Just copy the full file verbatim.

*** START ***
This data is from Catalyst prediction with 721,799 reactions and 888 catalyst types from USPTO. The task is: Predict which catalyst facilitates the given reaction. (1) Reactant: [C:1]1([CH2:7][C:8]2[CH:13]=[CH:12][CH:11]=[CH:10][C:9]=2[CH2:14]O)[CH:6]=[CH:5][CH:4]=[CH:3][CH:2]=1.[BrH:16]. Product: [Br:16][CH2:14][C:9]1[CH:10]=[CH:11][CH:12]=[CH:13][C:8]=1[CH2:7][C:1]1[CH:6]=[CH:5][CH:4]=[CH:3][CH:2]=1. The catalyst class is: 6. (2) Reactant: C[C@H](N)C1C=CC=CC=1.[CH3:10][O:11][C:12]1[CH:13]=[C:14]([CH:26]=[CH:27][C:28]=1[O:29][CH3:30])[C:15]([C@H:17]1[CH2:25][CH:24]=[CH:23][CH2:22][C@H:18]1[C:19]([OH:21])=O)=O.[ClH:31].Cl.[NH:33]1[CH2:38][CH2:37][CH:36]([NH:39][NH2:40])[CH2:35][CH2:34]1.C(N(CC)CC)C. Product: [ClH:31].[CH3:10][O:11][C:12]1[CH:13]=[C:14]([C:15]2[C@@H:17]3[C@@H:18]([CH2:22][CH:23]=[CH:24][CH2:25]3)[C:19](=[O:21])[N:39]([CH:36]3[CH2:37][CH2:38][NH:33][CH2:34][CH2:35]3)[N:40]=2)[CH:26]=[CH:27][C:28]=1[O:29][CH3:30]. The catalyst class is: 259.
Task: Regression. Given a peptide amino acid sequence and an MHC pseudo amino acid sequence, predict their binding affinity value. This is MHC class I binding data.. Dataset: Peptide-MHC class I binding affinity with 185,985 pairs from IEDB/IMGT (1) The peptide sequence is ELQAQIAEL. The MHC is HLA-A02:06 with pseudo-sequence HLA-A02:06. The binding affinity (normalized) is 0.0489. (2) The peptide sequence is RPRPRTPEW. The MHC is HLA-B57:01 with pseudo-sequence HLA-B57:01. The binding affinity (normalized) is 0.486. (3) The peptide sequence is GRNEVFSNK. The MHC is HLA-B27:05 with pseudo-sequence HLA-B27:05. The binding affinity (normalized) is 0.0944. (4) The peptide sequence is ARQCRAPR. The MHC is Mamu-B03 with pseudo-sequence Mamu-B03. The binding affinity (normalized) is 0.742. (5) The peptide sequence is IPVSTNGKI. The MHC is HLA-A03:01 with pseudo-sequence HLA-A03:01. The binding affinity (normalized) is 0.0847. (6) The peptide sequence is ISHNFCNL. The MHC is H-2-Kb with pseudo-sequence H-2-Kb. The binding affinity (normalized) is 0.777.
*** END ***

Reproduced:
This data is from Catalyst prediction with 721,799 reactions and 888 catalyst types from USPTO. The task is: Predict which catalyst facilitates the given reaction. (1) Reactant: [C:1]1([CH2:7][C:8]2[CH:13]=[CH:12][CH:11]=[CH:10][C:9]=2[CH2:14]O)[CH:6]=[CH:5][CH:4]=[CH:3][CH:2]=1.[BrH:16]. Product: [Br:16][CH2:14][C:9]1[CH:10]=[CH:11][CH:12]=[CH:13][C:8]=1[CH2:7][C:1]1[CH:6]=[CH:5][CH:4]=[CH:3][CH:2]=1. The catalyst class is: 6. (2) Reactant: C[C@H](N)C1C=CC=CC=1.[CH3:10][O:11][C:12]1[CH:13]=[C:14]([CH:26]=[CH:27][C:28]=1[O:29][CH3:30])[C:15]([C@H:17]1[CH2:25][CH:24]=[CH:23][CH2:22][C@H:18]1[C:19]([OH:21])=O)=O.[ClH:31].Cl.[NH:33]1[CH2:38][CH2:37][CH:36]([NH:39][NH2:40])[CH2:35][CH2:34]1.C(N(CC)CC)C. Product: [ClH:31].[CH3:10][O:11][C:12]1[CH:13]=[C:14]([C:15]2[C@@H:17]3[C@@H:18]([CH2:22][CH:23]=[CH:24][CH2:25]3)[C:19](=[O:21])[N:39]([CH:36]3[CH2:37][CH2:38][NH:33][CH2:34][CH2:35]3)[N:40]=2)[CH:26]=[CH:27][C:28]=1[O:29][CH3:30]. The catalyst class is: 259.
Task: Regression. Given a peptide amino acid sequence and an MHC pseudo amino acid sequence, predict their binding affinity value. This is MHC class I binding data.. Dataset: Peptide-MHC class I binding affinity with 185,985 pairs from IEDB/IMGT (1) The peptide sequence is ELQAQIAEL. The MHC is HLA-A02:06 with pseudo-sequence HLA-A02:06. The binding affinity (normalized) is 0.0489. (2) The peptide sequence is RPRPRTPEW. The MHC is HLA-B57:01 with pseudo-sequence HLA-B57:01. The binding affinity (normalized) is 0.486. (3) The peptide sequence is GRNEVFSNK. The MHC is HLA-B27:05 with pseudo-sequence HLA-B27:05. The binding affinity (normalized) is 0.0944. (4) The peptide sequence is ARQCRAPR. The MHC is Mamu-B03 with pseudo-sequence Mamu-B03. The binding affinity (normalized) is 0.742. (5) The peptide sequence is IPVSTNGKI. The MHC is HLA-A03:01 with pseudo-sequence HLA-A03:01. The binding affinity (normalized) is 0.0847. (6) The peptide sequence is ISHNFCNL. The MHC is H-2-Kb with pseudo-sequence H-2-Kb. The binding affinity (normalized) is 0.777.